A couple of years ago, through my involvement with this website, I crossed paths with Down-Stares independently released album The Watershed. This was an album that pushed me to my limits as a music critic because, as someone who prefers neatly defined genre categories and, even more so, inaccessibility in my music, Down-Stares is a challenge because of its blatant catchiness and hodgepodge mixture of influences from the world of heavy music. But I was simultaneously impressed with the albums eclecticism and attitude. Sometimes real creativity coming out of a genre left for dead (hard rock, screamo, chugga-chugga metal, or whatever) by the critics can be a hard pill to swallow.
Down-Stares are back with Cobras & Matadors, out on T.Rex Ate My Face Records, which takes the production up a notch and displays a more aggressive, straightforward sound. The songs are fairly diverse, but theyre all heavy, emotionally charged, anthemic rock, with some being more metal than others and some being more punk than others. I think the more melodic, screamo-styled songs (Para Mi Familia, Speed Dial, and An Ambulance Named Emergency) are more solid and compelling than the chuggy metallic ones (264 Roselawn and Cujo (This Is For the Losers)). There are also some cool, surprisingly progressive melodies interspersed within the songs, which is one thing I liked about The Watershed.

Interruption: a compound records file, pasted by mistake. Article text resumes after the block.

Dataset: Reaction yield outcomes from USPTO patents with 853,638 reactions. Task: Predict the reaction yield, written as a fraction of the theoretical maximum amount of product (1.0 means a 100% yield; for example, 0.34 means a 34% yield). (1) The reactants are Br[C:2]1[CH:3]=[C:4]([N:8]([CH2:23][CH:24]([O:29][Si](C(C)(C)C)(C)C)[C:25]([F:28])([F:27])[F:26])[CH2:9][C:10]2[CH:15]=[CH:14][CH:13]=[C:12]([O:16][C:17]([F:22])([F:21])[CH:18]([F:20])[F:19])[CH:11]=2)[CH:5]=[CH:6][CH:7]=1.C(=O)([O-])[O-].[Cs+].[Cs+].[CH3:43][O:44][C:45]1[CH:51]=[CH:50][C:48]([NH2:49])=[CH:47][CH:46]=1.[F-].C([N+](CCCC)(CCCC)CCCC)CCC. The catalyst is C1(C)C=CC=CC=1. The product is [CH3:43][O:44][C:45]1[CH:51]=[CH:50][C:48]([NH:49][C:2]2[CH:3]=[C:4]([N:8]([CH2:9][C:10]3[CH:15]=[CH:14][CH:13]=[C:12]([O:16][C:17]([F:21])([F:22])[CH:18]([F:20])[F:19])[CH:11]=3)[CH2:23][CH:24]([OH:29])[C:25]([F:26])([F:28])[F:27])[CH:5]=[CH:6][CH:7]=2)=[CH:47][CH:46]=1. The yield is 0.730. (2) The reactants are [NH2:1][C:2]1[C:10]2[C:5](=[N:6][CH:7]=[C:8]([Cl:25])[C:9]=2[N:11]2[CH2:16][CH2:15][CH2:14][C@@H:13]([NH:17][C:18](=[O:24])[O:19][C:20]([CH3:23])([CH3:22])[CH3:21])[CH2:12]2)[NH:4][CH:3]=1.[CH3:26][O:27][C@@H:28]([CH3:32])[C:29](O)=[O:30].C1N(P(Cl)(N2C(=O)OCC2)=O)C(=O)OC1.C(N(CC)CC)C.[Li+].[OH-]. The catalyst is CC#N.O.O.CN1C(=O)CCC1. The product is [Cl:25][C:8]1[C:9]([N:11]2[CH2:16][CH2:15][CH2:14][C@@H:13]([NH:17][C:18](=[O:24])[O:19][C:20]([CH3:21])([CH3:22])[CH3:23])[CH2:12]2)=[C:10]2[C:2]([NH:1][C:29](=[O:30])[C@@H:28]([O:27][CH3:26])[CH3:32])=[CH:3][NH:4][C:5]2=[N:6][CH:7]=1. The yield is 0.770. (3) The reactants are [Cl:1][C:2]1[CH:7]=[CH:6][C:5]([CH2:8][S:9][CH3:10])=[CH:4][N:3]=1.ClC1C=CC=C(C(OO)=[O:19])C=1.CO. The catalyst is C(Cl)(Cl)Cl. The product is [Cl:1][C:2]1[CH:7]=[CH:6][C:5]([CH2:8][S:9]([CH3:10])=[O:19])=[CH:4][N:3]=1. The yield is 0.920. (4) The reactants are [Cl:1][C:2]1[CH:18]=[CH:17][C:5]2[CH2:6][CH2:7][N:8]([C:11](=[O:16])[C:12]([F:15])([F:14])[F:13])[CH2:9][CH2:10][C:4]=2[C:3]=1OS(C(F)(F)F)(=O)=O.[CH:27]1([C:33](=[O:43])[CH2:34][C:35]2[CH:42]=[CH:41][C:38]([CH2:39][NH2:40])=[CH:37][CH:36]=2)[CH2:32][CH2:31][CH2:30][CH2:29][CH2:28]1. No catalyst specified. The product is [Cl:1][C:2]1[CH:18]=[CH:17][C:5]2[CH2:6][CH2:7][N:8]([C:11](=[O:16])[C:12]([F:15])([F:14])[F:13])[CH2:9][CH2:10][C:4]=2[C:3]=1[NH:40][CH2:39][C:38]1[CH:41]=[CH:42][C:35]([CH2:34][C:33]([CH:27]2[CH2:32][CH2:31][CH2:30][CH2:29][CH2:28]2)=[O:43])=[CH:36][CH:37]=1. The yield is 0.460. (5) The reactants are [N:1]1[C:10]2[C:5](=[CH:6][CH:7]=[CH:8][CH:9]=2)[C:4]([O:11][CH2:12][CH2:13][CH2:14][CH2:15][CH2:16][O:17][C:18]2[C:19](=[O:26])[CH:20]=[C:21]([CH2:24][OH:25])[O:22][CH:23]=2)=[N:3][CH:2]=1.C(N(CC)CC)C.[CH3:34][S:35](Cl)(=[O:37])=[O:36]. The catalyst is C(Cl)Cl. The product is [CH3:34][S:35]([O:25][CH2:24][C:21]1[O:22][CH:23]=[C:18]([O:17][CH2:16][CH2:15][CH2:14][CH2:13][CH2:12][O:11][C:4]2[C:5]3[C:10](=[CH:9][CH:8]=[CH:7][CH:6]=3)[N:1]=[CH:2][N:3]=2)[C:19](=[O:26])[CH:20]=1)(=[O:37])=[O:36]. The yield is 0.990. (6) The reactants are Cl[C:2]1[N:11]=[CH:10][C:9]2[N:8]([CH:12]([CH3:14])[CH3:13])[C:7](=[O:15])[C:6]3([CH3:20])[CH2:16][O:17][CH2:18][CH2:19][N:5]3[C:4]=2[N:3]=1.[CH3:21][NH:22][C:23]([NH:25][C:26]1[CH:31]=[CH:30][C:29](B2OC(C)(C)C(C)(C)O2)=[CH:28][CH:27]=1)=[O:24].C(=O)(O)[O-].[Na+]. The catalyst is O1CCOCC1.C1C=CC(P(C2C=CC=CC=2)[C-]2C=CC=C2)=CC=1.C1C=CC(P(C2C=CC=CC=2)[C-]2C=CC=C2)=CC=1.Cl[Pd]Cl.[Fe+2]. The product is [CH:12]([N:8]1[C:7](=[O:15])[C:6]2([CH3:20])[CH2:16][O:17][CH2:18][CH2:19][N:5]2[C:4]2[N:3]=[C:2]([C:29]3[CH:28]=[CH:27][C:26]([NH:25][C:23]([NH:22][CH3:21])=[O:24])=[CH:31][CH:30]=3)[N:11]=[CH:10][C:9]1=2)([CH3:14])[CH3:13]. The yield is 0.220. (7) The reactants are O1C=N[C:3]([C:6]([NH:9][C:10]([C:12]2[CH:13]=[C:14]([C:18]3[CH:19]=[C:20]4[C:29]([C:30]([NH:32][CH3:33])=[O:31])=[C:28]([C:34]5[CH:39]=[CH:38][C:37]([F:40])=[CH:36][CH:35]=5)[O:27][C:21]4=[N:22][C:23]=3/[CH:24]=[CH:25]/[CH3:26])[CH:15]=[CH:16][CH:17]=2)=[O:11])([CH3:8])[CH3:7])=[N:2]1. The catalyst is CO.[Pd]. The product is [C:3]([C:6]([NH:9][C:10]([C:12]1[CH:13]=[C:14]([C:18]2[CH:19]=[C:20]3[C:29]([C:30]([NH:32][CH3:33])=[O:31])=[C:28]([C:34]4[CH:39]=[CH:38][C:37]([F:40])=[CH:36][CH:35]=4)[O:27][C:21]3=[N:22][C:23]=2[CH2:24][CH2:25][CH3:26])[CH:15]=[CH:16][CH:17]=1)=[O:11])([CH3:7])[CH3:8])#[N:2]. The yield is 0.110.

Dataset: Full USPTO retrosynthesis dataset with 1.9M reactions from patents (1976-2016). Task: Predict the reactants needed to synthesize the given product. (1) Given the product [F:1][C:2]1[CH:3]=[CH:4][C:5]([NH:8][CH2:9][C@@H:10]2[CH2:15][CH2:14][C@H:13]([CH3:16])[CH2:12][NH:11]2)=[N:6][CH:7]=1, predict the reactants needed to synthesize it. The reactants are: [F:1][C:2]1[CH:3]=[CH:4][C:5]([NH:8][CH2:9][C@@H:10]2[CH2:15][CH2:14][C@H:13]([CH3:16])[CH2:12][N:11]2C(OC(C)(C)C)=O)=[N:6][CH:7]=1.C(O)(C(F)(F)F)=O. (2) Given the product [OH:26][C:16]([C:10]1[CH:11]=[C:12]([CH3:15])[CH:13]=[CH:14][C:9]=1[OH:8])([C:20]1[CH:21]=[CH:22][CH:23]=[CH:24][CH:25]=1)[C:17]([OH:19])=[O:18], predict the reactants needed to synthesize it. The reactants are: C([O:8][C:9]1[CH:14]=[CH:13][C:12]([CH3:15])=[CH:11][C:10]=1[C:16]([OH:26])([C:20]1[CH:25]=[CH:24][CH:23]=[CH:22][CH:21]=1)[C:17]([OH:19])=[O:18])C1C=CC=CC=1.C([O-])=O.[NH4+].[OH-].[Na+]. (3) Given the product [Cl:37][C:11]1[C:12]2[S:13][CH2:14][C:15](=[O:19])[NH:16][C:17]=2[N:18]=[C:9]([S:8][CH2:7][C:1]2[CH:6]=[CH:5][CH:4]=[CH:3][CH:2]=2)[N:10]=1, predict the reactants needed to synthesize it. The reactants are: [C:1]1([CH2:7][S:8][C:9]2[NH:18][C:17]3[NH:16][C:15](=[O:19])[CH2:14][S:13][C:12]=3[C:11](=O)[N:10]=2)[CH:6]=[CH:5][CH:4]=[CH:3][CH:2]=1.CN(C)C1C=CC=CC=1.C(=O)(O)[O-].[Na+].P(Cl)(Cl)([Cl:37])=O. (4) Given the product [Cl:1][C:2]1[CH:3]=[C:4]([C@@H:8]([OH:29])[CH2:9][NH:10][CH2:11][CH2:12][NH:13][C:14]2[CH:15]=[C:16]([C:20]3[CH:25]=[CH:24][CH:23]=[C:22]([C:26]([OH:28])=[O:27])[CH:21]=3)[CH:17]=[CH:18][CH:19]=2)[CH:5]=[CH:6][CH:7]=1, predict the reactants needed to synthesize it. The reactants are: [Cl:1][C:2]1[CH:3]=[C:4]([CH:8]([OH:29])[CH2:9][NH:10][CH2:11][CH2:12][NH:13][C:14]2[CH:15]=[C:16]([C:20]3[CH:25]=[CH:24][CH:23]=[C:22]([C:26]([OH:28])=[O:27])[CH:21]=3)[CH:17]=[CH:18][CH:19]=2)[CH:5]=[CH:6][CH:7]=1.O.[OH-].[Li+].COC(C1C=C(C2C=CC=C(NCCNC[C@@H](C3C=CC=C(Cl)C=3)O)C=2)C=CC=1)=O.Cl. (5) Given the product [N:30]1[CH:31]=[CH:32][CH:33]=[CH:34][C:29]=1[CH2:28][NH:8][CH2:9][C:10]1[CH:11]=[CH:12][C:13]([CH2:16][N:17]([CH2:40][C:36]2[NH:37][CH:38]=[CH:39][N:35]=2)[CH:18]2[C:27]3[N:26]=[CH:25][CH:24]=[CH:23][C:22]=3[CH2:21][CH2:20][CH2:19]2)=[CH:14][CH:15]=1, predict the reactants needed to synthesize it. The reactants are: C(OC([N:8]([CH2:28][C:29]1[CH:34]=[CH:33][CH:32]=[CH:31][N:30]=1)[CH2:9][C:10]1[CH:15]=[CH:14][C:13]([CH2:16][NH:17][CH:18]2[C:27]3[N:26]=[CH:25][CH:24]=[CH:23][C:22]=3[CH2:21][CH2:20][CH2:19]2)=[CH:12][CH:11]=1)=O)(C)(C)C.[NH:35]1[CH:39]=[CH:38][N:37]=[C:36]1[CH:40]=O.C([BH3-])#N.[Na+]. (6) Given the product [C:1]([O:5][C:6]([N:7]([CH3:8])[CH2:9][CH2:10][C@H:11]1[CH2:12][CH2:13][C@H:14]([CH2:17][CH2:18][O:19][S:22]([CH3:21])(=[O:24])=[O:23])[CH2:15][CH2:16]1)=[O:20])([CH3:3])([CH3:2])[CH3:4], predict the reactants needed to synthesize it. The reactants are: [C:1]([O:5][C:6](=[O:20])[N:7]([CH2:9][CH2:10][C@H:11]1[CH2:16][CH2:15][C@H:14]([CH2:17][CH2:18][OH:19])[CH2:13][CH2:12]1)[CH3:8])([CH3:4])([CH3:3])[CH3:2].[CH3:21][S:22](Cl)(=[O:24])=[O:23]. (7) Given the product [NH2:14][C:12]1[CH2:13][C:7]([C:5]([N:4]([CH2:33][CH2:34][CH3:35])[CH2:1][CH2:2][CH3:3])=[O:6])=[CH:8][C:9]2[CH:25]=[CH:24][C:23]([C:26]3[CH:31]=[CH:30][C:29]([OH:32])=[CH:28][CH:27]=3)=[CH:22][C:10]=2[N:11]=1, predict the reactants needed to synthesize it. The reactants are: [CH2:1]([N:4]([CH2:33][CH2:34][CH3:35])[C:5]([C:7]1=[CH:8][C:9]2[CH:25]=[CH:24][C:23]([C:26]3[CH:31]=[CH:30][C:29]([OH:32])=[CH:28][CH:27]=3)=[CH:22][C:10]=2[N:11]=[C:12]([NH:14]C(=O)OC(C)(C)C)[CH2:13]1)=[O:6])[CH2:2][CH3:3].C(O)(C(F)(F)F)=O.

Overall I dont really dig the overlaying screaming/singing parts, but I will say one thing: there are songs on this album that definitely elicit an emotional response, once I listened with open ears. This response is one that brings me back to being an impressionable, vulnerable high school kid who felt like this kind of music was speaking directly to him. At its best moments, the melodic progression and pace of the album remind me of the heartbroken tone of Misery Signals Of Malice and the Magnum Heart, an album that I had long forgotten but still carries a certain significance in the evolution of my musical tastes. People change and their tastes in music change along the way, but this music must be doing something right if the atmosphere can transport me directly back to a very specific phase of my life, many years behind me. Its obvious to me now that Down-Stares isnt in its particular musical niche for money, success, etc. Its just what the band does best and I can respect that.
6.6 / 10
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